English majors often look at literature through theoretical lenses.  Each theory is equally unique and thought-provoking but often times English majors favor a certain theory just a little bit over the rest (kind of like parents do with their children).  We never really admit it, but the favoritism is printed in black and white.  I will admit that I often take a psychoanalytical approach to most of what I read and write, but this semester that seems to be changing.

At the beginning of the semester, I walked into Dr. Woodcox’s Restoration and 18th Century British Literature class not knowing what to expect.  Originally, when I thought of literature from this era, scientific documents and dry diaries came to mind.  This class has proven me wrong on so many levels and it all has to do with the women from the 18th century.

The women of the Restoration and 18th century era were revolutionary bad asses, not only fictionally but literally as well.  Women like Margaret Cavendish, Mary Wortley Montagu, and Eliza Haywood publically voiced their opinions through essays, short stories, and plays.  They faced ridicule from both men and women during their lifetimes but are now well-known and respected authors of their time.  I have been blown away by the amount of girl power that can be found in the literature from the 18th century.

A fantastic example of “girl power” in the 18th century is Eliza Haywood’s “Fantomina”.  For those of you that have not read this particular short story, I strongly suggest it.  It is a saucy tale about a young woman who becomes enamored with a fellow courtier while disguised as a prostitute.  The two become lovers, but the man in question quickly becomes disinterested.  Our main character, Fantomina, continues to pursue the same man through different disguises until she becomes pregnant and is sent to a French monastery.  Essentially, the story is an earlier and more risqué version of the chick flick John Tucker Must Die.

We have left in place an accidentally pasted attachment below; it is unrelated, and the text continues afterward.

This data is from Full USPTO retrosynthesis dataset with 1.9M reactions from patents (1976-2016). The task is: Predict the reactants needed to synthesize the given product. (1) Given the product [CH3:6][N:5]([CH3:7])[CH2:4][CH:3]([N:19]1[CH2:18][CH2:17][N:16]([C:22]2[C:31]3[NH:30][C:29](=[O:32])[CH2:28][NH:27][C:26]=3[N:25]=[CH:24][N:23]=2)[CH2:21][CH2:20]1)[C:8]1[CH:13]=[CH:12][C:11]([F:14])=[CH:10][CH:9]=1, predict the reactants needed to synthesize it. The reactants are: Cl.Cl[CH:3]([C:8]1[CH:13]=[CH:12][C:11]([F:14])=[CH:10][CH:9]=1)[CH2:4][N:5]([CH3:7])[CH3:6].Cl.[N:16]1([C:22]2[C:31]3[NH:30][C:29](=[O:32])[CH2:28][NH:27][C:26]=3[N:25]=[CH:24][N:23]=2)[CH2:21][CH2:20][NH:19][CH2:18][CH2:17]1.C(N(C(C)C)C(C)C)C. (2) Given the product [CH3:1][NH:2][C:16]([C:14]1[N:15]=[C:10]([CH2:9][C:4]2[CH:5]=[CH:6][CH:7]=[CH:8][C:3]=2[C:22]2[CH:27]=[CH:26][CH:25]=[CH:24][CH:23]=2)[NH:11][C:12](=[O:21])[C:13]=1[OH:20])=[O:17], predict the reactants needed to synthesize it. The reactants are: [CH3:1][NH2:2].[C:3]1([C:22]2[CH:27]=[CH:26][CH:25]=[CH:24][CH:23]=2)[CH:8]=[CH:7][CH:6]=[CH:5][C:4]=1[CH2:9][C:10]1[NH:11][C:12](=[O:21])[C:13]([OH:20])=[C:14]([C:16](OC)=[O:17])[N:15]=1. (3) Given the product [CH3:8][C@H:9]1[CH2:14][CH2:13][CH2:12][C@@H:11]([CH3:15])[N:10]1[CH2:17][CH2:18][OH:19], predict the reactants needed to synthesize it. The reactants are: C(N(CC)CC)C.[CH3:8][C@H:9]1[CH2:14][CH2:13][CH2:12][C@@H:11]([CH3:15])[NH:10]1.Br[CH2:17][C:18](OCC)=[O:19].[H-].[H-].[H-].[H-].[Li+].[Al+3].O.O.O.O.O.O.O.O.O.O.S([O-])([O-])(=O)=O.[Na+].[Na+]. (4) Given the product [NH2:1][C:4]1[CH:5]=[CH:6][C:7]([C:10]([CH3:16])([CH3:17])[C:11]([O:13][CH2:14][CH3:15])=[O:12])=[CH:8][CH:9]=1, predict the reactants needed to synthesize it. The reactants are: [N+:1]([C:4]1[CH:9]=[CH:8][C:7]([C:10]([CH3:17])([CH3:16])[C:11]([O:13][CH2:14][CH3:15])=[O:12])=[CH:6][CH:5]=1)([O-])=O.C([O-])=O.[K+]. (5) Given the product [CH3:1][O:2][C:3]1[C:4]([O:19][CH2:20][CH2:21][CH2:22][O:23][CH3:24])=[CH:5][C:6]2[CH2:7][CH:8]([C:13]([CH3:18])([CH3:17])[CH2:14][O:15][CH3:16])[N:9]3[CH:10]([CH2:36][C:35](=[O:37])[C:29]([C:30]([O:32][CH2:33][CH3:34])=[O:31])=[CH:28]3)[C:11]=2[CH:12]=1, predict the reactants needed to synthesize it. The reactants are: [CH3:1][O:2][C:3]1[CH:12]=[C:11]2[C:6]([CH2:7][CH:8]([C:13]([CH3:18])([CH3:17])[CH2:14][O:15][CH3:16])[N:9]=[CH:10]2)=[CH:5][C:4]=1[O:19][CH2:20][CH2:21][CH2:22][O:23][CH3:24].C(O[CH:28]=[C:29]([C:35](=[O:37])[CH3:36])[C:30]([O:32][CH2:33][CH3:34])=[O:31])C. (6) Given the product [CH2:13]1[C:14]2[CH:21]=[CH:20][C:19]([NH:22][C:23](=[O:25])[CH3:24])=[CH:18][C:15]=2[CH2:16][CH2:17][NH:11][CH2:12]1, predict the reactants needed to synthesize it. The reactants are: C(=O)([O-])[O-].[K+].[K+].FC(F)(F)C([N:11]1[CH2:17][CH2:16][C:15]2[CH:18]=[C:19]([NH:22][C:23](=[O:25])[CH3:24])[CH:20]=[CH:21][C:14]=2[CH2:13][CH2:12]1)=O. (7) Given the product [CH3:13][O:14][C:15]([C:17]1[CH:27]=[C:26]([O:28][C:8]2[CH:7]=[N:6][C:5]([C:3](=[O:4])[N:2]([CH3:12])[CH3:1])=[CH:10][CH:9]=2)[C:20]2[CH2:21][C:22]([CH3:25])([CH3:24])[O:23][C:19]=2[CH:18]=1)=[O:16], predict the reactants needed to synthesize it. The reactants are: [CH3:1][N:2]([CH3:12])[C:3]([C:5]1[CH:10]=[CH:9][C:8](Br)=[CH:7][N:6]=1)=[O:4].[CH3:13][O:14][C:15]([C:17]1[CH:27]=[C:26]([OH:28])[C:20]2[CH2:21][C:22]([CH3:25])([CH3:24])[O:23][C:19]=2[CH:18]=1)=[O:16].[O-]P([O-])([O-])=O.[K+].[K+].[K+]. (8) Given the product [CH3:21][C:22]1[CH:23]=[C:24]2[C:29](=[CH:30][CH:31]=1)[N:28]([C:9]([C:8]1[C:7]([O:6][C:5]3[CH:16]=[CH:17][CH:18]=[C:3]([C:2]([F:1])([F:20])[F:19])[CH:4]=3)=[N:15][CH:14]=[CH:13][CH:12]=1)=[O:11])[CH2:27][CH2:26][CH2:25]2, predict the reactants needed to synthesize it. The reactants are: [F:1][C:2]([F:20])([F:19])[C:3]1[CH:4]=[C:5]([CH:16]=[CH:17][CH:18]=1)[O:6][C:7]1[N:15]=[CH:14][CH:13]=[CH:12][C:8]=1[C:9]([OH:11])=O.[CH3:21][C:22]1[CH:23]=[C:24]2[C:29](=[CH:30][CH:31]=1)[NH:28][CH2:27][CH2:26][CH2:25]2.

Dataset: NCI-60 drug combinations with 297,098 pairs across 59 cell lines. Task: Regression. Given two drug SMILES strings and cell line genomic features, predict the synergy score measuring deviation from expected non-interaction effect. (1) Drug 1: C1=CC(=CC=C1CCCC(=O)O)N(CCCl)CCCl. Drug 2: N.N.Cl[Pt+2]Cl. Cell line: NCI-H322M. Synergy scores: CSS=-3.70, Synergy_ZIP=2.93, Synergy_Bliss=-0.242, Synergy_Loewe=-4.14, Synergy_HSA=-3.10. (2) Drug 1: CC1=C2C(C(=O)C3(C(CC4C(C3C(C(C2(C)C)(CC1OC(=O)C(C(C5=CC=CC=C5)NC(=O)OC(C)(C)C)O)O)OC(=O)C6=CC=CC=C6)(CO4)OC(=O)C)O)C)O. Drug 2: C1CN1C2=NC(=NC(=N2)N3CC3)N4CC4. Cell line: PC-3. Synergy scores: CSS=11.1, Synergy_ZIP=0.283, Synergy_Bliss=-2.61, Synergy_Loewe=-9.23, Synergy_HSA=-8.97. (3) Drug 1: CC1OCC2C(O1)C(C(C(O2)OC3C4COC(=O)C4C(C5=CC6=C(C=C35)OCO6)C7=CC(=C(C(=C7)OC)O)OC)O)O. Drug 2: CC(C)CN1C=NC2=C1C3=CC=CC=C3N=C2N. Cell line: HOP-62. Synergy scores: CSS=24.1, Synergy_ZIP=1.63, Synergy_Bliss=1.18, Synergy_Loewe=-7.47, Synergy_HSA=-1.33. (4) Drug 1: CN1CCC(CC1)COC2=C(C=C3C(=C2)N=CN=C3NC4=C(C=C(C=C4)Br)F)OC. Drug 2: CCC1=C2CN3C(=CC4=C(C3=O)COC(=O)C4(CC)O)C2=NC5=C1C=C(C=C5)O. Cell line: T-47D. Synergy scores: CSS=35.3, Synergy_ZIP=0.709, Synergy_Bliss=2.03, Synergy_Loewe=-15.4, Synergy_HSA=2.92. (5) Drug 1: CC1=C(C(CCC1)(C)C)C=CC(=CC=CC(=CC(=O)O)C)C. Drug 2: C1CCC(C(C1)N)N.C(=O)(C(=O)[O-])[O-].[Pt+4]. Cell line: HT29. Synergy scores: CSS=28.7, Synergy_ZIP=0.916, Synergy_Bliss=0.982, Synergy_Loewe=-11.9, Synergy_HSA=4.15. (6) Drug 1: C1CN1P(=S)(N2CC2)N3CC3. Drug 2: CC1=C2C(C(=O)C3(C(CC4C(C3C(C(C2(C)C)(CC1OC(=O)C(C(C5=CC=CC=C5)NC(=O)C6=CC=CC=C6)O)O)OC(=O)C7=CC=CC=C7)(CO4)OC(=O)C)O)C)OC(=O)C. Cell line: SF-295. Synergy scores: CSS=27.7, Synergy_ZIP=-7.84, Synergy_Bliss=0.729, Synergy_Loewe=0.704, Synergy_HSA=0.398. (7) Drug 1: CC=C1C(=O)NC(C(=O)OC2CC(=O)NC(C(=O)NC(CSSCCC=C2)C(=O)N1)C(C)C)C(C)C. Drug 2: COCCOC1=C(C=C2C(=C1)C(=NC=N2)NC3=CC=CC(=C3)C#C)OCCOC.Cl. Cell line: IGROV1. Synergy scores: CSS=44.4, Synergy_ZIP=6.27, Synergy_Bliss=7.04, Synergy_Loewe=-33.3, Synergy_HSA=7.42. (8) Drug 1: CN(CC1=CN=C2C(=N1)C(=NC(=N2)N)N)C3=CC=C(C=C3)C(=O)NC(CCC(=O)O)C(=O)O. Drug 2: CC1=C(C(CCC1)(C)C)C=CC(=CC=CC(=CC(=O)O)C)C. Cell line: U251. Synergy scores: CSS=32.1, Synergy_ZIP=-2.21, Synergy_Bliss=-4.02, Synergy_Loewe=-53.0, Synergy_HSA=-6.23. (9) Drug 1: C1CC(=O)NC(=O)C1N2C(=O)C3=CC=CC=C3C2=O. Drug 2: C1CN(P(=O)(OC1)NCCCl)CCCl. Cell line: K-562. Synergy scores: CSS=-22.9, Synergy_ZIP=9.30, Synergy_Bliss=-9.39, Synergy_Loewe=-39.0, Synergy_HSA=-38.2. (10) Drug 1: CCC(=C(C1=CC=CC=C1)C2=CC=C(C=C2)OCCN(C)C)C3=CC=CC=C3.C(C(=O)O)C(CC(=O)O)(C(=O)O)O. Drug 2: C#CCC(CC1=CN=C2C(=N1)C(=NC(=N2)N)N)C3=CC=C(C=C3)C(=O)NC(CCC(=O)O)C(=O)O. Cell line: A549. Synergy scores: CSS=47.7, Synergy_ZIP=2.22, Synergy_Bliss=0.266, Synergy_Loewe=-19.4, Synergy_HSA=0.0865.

Although this particular short story seems to follow the typical layout of a novel during the 18th century on the surface, it really has more feminist undertones than many of the works before its time.  Not only is this piece written by a woman, but the main character—also a woman—has full control over her lover.  She has her lover hoodwinked throughout the entire story, up until the very moment she confesses her scheme during childbirth.  This level of female power was never depicted in everyday life in the 18th century.  Haywood is bold in suggesting that women could actually be the seducer in a romantic relationship or ever have the upper hand.  These revolutionary ideas were taken with much criticism by the public, but they were still widely read during the era.

Female authors were not the only ones with powerful female characters.  In Daniel DeFoe’s Moll Flanders, main character Moll has complete and utter control over her life.  She calls the shots and does not let her husbands or children hold her back from what she wants.  Many dislike Moll Flanders and her self-absorbed approach to life, but I think she is a ballsy woman that doesn’t get as much credit as she deserves.